New Data Protection Law
A New Era for Turkish Data Privacy Practices
Late in the night of 24 March 2016, Turkish National Parliament finally took the first step to have the long awaited Data Protection Law (“Law”) in place and sent the law to the President of Republic for his approval. The Law is expected to enter into force in the course of April 2016.
As part of its efforts to harmonize its legislations with the European Union, Turkey has followed the principles for Data Protection Directive (95/46/EC) (“Directive”) and vastly adopted the principles set forth in the Directive.
Data Protection Authority (“DP Authority”) will be established in a period of 6 months as an independent supervisory authority to prepare secondary legislation on issues addressed in the Law and to monitor the compliance of data controllers and processors with the legal requirements.
Data Protection Board (“DP Board”) will be the executive body of the DP Authority and will have wide regulatory and enforcement duties and rights to monitor and ensure the application of the Law and most importantly will have the power to impose sanctions stipulated thereunder.
The DP Authority must issue the secondary legislation within 1 year following the issuance date of the Law in the Official Gazette. Secondary legislation will be important, especially, for the definition of certain concepts, as well as regulating rules for rendering data anonymous, transferring data overseas and appropriate technical and organizational measures to be taken against unauthorized or unlawful processing of personal data and against accidental loss or destruction of, or damage to, personal data.
Under the supervision of the DP Board, the chairmanship of the Authority will keep the registries at the Data Controllers’ Registry (“Registry”). In principle, all data controllers will be required to be registered with the Registry, but the DP Board will determine exemptions to this registry requirement.
The Law foresees a penalty-free period of 6 months for companies to evaluate and adopt their operations in compliance with the Law. At the end of such 6 months the compliance program of the companies should have been completed. Otherwise they might face administrative and imprisonment fines.
In relation to data collected and processed prior to the announcement date of the Law there will be a transition period of 2 years. The companies will be required to be effectively compliant with the Law at the latest within 2 years following the announcement date of the Law in the Official Gazette.
The DP Board is authorized to impose heavy administrative penalties in case of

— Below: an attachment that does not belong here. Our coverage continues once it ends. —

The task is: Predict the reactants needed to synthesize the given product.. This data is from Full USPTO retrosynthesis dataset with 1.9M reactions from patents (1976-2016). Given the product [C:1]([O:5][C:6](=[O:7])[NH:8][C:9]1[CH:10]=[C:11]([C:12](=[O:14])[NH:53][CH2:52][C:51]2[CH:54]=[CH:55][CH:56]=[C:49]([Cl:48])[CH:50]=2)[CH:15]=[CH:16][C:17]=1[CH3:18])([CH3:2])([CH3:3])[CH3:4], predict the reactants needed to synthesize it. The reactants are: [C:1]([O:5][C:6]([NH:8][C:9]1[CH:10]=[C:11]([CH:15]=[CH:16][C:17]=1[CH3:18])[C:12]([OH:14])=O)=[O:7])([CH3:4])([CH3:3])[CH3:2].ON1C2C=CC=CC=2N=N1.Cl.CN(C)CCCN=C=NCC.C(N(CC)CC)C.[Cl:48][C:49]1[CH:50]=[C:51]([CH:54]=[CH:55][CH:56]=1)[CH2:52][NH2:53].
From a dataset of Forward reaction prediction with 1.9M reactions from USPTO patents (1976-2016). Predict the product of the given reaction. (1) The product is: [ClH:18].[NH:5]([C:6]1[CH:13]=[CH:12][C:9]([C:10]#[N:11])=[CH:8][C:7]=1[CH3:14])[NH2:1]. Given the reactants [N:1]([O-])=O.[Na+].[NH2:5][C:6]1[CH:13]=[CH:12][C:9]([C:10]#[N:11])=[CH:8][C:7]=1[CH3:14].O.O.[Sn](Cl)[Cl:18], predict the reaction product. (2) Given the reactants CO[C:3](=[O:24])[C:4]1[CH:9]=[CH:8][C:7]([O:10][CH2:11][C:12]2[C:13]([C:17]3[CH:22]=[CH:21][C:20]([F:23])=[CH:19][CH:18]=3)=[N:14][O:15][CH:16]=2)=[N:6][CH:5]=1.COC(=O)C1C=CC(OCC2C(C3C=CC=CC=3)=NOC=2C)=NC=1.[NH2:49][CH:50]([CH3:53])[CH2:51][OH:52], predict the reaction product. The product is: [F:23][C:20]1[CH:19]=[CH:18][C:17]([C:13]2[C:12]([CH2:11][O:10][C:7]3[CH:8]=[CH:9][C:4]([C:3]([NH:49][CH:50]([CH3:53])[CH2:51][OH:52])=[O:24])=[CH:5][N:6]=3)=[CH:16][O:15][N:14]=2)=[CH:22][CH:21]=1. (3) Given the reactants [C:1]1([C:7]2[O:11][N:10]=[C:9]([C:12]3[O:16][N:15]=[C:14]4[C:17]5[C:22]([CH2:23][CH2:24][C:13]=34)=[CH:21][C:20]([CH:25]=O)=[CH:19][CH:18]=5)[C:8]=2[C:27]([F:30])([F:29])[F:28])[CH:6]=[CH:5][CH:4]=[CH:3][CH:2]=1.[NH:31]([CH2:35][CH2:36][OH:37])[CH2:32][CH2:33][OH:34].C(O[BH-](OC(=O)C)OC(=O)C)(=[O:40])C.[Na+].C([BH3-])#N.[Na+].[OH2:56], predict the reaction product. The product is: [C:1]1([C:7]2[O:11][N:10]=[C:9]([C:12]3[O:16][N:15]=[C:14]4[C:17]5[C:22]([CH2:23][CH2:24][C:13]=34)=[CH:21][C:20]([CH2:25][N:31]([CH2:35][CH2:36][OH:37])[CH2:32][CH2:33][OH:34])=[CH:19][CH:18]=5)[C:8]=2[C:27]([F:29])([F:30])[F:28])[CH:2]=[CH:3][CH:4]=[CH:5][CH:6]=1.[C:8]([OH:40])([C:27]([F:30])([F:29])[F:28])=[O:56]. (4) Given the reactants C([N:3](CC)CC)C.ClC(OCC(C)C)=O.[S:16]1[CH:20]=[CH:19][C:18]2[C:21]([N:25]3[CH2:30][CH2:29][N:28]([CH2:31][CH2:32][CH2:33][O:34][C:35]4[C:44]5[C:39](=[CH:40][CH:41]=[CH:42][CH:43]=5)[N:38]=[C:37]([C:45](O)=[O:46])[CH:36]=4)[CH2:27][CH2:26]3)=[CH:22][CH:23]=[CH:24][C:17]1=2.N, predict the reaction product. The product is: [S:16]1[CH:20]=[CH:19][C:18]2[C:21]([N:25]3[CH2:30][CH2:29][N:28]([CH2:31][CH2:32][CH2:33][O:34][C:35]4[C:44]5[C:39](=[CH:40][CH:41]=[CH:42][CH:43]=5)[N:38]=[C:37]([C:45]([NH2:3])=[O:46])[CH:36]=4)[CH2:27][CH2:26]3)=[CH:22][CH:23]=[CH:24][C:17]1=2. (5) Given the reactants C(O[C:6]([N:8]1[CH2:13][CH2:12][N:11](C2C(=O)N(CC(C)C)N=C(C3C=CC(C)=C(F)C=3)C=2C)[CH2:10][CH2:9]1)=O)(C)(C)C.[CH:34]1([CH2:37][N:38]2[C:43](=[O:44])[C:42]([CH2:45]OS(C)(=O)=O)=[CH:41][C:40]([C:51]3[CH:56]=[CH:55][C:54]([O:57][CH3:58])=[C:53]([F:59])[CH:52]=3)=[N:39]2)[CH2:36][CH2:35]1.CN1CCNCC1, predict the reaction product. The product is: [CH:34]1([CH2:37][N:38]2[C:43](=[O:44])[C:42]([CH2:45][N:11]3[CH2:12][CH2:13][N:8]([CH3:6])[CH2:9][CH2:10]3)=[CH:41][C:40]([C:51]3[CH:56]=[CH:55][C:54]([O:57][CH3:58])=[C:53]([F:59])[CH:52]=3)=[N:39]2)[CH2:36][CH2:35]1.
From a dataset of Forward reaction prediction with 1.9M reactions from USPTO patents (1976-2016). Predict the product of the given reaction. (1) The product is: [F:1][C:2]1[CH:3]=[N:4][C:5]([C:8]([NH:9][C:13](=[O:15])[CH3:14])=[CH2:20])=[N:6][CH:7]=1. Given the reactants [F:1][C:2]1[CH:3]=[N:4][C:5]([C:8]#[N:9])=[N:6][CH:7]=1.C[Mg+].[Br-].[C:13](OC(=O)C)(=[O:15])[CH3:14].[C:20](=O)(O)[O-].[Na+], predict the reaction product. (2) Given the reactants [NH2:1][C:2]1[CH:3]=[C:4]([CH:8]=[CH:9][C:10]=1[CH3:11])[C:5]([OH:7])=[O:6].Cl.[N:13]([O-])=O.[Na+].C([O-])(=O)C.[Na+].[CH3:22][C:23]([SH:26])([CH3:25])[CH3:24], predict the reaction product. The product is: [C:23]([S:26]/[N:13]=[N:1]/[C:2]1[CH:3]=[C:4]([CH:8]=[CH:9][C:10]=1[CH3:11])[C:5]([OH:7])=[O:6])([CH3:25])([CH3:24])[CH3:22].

- breach of notification obligation of the data controller to the data subject when processing the data
- breach of duty to ensure security of data
- failure to fulfill the decisions of the DP Board in relation to the remedies to be performed as a result of a complaint by the data subject or an investigation initiated by the DP Board per se or
- failure to comply with the requirements for the registration with and notification to the Registry.
The administrative penalties vary for each type of breach and can go up to TRY 1 million for each occurrence. Also the authorized persons of the companies might face imprisonment between 1-4 years in case of recording, transferring, dispersing, receipt or non-destruction of data against the laws.
When the Law enters into effect, it will introduce fundamental changes to current practices which companies adopt with personal data. It will completely affect company’s organizational procedures for collecting, storing, searching, disclosing, and, most importantly, transferring personal data overseas.
This will be important especially for companies that:
- Collect and process data as an essential part of their business model (e-commerce companies, service companies, retailers, loyalty program owners, and alike)
- Process and store sensitive data (like hospitals, airway companies, hotels, etc.)
- Transfer data overseas (outsourcing, centralization of group company data, transfer of data to manufacturers, etc.)
What kind of data is considered within the scope of the Law?
The Law defines personal data as "any information relating to an identified or identifiable natural person”. This means any data which relates to a living individual who can be identified from those data will fall within the definition of personal data.
In general personal data would include:
- Personal details, such as name, surname, ID number, Social Security Number, passport number, curriculum vitae, email address
- Family and lifestyle details
- Education and training
- Employment details
- Financial details
- Contractual details (for example, goods and services to or by a data subject).